Husband and wife Steve and Heidi Benjamin have found success racing together aboard their TP52 Spookie
Heidi was fresh from winning New York Yacht Club’s Queen’s Cup, the same trophy that had eluded her father, the late Bill Ziegler, which made the win particularly coveted. The race format is unusual in that the start gun opens a two-minute window for each yacht to cross the line and uses a mix of triangle and windward-leeward laps. Heidi steered the couple’s TP52 Spookie across the start line one second after the gun was fired to lead the 15-boat fleet around the 12-mile course in clean air. She grew up sailing on Long Island Sound and was junior class Fireball champion at 15. Steve was the double Fireball World champion at the time.
“I’m gonna marry that guy someday,” she said at the time.
Heidi was at high school while Steve, who goes by the moniker Benj, six years older, was already at Yale. She went on to Boston University and became two-time women’s team captain.
“The talent pool ran deep that year,” she said. “Ken Read was the men’s captain along with so many other great sailors in our years.”
The following spring she and her colleagues would practice four hours every afternoon, scheduling classes in the morning with only Mondays off. They spent weekends at regattas. The introduction of a women’s class for the 1988 Olympics was a natural progression. In 1986 she won the very first women’s doublehanded championship in Seattle.
“If there’s any advice I can give it is that we over-trained and burned out,” Heidi said. “While the rest of us 470 sailors were training hard for two years, going to away events in Brazil, Allison Jolly and Lynne Jewell, the outside favorites, practiced in Newport where the trials would take place. By the 1988 trials they blew us all away and went on to win the gold medal. After that I probably clocked more miles on the water than maybe even my husband.”
Multiple-time world champion and 1984 Olympic 470 silver medalist, Steve was crowned 2015 Rolex Yachtsman of the Year.
“Heidi is responsible for a very large part of the Rolex Yachtsman of the Year award,” Steve said. “I was very surprised by the selection but she was very positive and helped with the nomination.”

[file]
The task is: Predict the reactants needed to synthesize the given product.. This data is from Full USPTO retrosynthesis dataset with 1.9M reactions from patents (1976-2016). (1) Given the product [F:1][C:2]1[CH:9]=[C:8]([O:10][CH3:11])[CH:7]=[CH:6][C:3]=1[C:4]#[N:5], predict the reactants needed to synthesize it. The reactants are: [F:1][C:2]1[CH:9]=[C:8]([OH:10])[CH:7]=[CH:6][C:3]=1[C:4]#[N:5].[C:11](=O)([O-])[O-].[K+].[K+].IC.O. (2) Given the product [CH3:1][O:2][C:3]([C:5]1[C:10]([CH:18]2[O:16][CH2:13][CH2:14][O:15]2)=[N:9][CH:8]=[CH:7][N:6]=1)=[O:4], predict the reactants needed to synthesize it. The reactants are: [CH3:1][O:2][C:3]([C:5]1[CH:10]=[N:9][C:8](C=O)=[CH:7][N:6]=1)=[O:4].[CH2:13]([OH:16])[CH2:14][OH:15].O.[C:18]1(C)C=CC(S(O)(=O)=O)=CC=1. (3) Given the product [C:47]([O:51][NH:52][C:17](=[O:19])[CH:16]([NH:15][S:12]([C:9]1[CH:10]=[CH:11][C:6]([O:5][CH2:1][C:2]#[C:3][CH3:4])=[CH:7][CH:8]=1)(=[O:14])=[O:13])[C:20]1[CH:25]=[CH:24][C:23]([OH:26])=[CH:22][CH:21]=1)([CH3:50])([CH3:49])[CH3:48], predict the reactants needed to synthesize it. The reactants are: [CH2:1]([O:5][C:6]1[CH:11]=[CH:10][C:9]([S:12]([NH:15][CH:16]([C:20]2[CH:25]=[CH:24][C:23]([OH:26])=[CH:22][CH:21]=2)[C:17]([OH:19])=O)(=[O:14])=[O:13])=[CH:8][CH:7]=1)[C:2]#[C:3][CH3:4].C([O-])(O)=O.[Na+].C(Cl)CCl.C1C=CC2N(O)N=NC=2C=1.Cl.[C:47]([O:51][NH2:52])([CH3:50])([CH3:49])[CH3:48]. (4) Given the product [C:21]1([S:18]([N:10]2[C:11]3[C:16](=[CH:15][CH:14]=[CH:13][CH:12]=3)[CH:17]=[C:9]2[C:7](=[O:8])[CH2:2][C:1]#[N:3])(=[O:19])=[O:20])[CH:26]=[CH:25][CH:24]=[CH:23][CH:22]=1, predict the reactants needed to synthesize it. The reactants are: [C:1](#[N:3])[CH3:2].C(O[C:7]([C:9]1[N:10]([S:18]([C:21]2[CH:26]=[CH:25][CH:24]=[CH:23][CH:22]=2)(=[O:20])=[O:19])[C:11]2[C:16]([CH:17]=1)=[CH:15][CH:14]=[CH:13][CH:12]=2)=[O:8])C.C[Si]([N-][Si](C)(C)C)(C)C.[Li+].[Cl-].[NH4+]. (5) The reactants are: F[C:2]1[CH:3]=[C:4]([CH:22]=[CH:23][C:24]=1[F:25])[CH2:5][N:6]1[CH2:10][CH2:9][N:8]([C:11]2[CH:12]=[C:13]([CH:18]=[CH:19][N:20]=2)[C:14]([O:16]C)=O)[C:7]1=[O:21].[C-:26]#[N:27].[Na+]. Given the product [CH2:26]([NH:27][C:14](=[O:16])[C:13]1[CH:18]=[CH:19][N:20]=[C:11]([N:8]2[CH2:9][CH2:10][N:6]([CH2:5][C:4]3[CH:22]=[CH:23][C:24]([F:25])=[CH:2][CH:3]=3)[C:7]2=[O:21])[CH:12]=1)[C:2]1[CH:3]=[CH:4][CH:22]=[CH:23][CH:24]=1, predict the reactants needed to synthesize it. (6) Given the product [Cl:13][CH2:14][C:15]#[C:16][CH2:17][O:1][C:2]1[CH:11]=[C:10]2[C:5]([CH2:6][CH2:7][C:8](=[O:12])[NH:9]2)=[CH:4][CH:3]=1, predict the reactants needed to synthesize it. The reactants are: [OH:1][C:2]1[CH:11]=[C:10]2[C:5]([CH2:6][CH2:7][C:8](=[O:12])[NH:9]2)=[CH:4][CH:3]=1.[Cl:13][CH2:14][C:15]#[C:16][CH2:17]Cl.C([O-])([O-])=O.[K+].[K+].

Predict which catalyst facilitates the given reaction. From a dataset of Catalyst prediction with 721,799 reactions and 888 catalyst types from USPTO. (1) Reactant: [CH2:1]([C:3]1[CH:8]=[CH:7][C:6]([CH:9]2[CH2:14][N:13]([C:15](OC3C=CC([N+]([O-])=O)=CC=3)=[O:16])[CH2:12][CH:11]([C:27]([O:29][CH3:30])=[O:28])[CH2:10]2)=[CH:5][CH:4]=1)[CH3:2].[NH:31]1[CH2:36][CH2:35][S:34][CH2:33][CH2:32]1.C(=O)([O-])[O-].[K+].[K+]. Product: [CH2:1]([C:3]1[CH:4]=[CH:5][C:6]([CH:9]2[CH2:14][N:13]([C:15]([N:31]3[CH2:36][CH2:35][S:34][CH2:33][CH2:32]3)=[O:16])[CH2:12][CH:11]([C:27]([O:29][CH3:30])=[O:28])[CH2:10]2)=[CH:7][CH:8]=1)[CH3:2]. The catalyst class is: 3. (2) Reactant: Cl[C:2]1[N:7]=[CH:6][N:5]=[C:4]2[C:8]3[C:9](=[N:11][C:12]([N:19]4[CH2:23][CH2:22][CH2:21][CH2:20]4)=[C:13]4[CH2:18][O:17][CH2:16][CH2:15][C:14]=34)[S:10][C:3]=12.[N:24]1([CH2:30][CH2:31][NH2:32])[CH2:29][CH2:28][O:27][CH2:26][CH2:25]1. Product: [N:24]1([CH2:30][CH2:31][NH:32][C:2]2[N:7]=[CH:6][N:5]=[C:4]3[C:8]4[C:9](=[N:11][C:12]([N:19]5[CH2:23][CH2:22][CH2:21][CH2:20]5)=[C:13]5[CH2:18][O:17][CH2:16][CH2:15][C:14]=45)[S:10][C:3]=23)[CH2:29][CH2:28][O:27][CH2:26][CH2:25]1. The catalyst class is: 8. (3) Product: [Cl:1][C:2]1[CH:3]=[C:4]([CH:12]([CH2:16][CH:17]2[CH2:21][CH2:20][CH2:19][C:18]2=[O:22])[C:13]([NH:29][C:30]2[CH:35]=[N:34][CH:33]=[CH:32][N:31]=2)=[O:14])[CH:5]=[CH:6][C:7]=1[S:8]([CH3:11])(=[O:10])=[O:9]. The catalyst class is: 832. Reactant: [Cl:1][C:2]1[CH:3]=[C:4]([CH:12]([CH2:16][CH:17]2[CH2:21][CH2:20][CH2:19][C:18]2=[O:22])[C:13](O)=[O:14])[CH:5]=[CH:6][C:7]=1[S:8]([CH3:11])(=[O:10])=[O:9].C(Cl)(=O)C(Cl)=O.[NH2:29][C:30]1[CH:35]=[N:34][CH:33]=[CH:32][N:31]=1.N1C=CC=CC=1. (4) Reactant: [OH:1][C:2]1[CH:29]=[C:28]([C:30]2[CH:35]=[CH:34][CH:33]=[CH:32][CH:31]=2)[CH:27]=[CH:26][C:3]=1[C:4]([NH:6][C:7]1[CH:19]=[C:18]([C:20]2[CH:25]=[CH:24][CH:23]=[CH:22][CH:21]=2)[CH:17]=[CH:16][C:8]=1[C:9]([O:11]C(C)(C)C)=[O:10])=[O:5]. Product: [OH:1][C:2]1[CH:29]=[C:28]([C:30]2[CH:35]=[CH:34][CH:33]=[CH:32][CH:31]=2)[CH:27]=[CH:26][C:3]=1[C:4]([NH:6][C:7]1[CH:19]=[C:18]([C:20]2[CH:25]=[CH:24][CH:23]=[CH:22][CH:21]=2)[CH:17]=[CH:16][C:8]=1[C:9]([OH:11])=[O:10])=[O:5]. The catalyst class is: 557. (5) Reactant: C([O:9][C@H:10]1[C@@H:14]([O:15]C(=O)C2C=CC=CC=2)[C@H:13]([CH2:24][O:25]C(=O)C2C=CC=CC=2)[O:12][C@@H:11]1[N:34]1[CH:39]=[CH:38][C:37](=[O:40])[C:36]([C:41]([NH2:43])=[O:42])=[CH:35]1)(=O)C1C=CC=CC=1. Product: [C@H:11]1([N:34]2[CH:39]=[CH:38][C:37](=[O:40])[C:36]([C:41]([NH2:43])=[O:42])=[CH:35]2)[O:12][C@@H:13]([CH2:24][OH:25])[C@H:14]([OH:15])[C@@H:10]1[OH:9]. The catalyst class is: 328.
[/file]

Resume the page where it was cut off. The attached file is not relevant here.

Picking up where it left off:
“Heidi handles the strategy and much of the logistics while I work on helming and boat speed primarily, with her helming occasionally,” Steve said. “She is a natural sailor and has a special nose for wind shifts. We just love being on the water with each other. We think alike and rarely disagree.”
“I could helm any time I want,” Heidi said. “My husband is a tiller hog. It works being a strategist and tactician. Having good eyes and being able to see the wind is key. Teamwork is important to us. Giving someone a pat on the back, sucking it up if needed, are all part of the job. I’ll be the first one to raise my hand if I’m wrong and know when I’ve met my match. We are just a big family.
“I’d love to encourage more women into racing. Having a woman on board brings up the crew morale,” Heidi said. “It loosens them up. I’m the one who tells all the jokes on board to cheer them up. My only special requirement is that we have an enclosed carbon fiber head on the boat. Having spent enough money buying a boat like that I’m not gonna pee in a bucket.”
Having successfully campaigned their Carkeek 40 for a number of years the couple decided to step up to a TP52 and had the Caribbean season in their sights.
“We decided to go for a bigger boat after some very rough racing in the Caribbean in 2014. The seas there were tough on the Carkeek 40,” Steve said.
The latest Spookie had a shakedown at the St. Thomas International Regatta before heading to the neighboring British Virgin Islands. The BVI Spring Regatta and Sailing Festival is raced between the seven British Virgin Islands, with more than 100 boats from 18 countries. Spookie stole the show, smashing the monohull Nanny Cay Challenge record and winning the 17-nautical-mile race from Nanny Cay marina to the white sand island east of Tortola. Their winning streak continued taking first in buoy racing as well. The regatta served up champagne sailing conditions, with plenty of sunshine, turquoise water and breeze touching 17 knots.
“We were very excited to win at the BVI Spring Regatta on the first try,” Steve said.
The secret to the couple’s success lies in the support they give each other and the fact they thoroughly enjoy one another’s company, they said.
“It’s easy for us” added Heidi, “we’re not lovey dovey. We are always critical about each other. It’s easy for us to transition to sailing. It’s usually me cheering him up. He takes it very seriously.
“Benj is a big believer in practicing. If he does have success at this worlds its because he has been practicing harder than anybody else. You have to be a leader and Steve’s a leader.“
“I’ve been lucky to do what we do, I’ve seen quite a bit of racing growing up and doing Olympic campaigns, world championships and stuff,” Steve said. “I’ve seen people do it right. Every day we’re still learning, bringing everything we’ve learned over the years combined with the latest technology. It’s exciting and fun, a good challenge.”
The TP52 is a high-performance boat to sail, but the Benjamins benefit from their 470 and 505 sailing experience.
“The TP52 is a thoroughbred—very powerful and fast, it feels like a giant 505. It’s still just as easy to get in trouble too,” he said.
But Steve is equally at home in an Etchells as he is in a high-performance grand prix racer.
“To be able to compete in a world championship and finish second like this is a dream come true. There are more than 20 boats capable of winning a race here.
“We’re great believers in communication,” Steve said. “You’ve got to have good communication and teamwork.”